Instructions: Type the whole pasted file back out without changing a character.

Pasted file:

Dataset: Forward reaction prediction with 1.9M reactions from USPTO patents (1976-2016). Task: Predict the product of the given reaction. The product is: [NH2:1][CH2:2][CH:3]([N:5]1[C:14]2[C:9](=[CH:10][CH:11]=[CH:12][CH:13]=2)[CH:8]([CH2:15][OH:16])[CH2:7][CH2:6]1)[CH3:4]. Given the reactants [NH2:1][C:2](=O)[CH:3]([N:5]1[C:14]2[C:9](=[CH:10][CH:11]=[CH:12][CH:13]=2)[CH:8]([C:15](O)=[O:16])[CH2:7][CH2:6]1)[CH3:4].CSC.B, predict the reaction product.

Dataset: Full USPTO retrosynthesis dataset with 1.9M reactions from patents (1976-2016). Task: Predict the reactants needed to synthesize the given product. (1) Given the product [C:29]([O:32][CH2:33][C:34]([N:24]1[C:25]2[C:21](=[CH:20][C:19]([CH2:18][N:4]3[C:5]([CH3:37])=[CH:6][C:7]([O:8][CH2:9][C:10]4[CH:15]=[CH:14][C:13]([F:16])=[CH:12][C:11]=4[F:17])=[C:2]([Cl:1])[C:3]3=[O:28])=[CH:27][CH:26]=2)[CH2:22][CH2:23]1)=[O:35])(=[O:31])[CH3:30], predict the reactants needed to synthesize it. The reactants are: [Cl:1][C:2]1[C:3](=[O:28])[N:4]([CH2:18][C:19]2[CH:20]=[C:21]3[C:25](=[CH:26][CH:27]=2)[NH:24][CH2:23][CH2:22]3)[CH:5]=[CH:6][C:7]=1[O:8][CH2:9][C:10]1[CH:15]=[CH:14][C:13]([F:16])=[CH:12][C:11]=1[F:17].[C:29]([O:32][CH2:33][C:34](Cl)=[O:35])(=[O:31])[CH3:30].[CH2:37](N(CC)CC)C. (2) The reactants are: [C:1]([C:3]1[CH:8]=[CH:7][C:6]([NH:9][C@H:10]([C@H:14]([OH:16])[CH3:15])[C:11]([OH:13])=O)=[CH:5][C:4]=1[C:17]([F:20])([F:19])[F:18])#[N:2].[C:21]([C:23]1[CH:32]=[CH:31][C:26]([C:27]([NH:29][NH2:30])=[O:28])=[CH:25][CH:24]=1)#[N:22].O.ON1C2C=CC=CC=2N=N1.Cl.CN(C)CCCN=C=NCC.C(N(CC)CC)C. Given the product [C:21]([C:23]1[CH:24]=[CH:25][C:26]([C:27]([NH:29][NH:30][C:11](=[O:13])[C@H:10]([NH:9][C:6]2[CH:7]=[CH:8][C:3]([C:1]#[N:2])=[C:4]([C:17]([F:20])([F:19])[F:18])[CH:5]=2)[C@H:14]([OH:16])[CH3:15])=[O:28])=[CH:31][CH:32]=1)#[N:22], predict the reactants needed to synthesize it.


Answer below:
Dataset: Forward reaction prediction with 1.9M reactions from USPTO patents (1976-2016). Task: Predict the product of the given reaction. The product is: [NH2:1][CH2:2][CH:3]([N:5]1[C:14]2[C:9](=[CH:10][CH:11]=[CH:12][CH:13]=2)[CH:8]([CH2:15][OH:16])[CH2:7][CH2:6]1)[CH3:4]. Given the reactants [NH2:1][C:2](=O)[CH:3]([N:5]1[C:14]2[C:9](=[CH:10][CH:11]=[CH:12][CH:13]=2)[CH:8]([C:15](O)=[O:16])[CH2:7][CH2:6]1)[CH3:4].CSC.B, predict the reaction product.

Dataset: Full USPTO retrosynthesis dataset with 1.9M reactions from patents (1976-2016). Task: Predict the reactants needed to synthesize the given product. (1) Given the product [C:29]([O:32][CH2:33][C:34]([N:24]1[C:25]2[C:21](=[CH:20][C:19]([CH2:18][N:4]3[C:5]([CH3:37])=[CH:6][C:7]([O:8][CH2:9][C:10]4[CH:15]=[CH:14][C:13]([F:16])=[CH:12][C:11]=4[F:17])=[C:2]([Cl:1])[C:3]3=[O:28])=[CH:27][CH:26]=2)[CH2:22][CH2:23]1)=[O:35])(=[O:31])[CH3:30], predict the reactants needed to synthesize it. The reactants are: [Cl:1][C:2]1[C:3](=[O:28])[N:4]([CH2:18][C:19]2[CH:20]=[C:21]3[C:25](=[CH:26][CH:27]=2)[NH:24][CH2:23][CH2:22]3)[CH:5]=[CH:6][C:7]=1[O:8][CH2:9][C:10]1[CH:15]=[CH:14][C:13]([F:16])=[CH:12][C:11]=1[F:17].[C:29]([O:32][CH2:33][C:34](Cl)=[O:35])(=[O:31])[CH3:30].[CH2:37](N(CC)CC)C. (2) The reactants are: [C:1]([C:3]1[CH:8]=[CH:7][C:6]([NH:9][C@H:10]([C@H:14]([OH:16])[CH3:15])[C:11]([OH:13])=O)=[CH:5][C:4]=1[C:17]([F:20])([F:19])[F:18])#[N:2].[C:21]([C:23]1[CH:32]=[CH:31][C:26]([C:27]([NH:29][NH2:30])=[O:28])=[CH:25][CH:24]=1)#[N:22].O.ON1C2C=CC=CC=2N=N1.Cl.CN(C)CCCN=C=NCC.C(N(CC)CC)C. Given the product [C:21]([C:23]1[CH:24]=[CH:25][C:26]([C:27]([NH:29][NH:30][C:11](=[O:13])[C@H:10]([NH:9][C:6]2[CH:7]=[CH:8][C:3]([C:1]#[N:2])=[C:4]([C:17]([F:20])([F:19])[F:18])[CH:5]=2)[C@H:14]([OH:16])[CH3:15])=[O:28])=[CH:31][CH:32]=1)#[N:22], predict the reactants needed to synthesize it.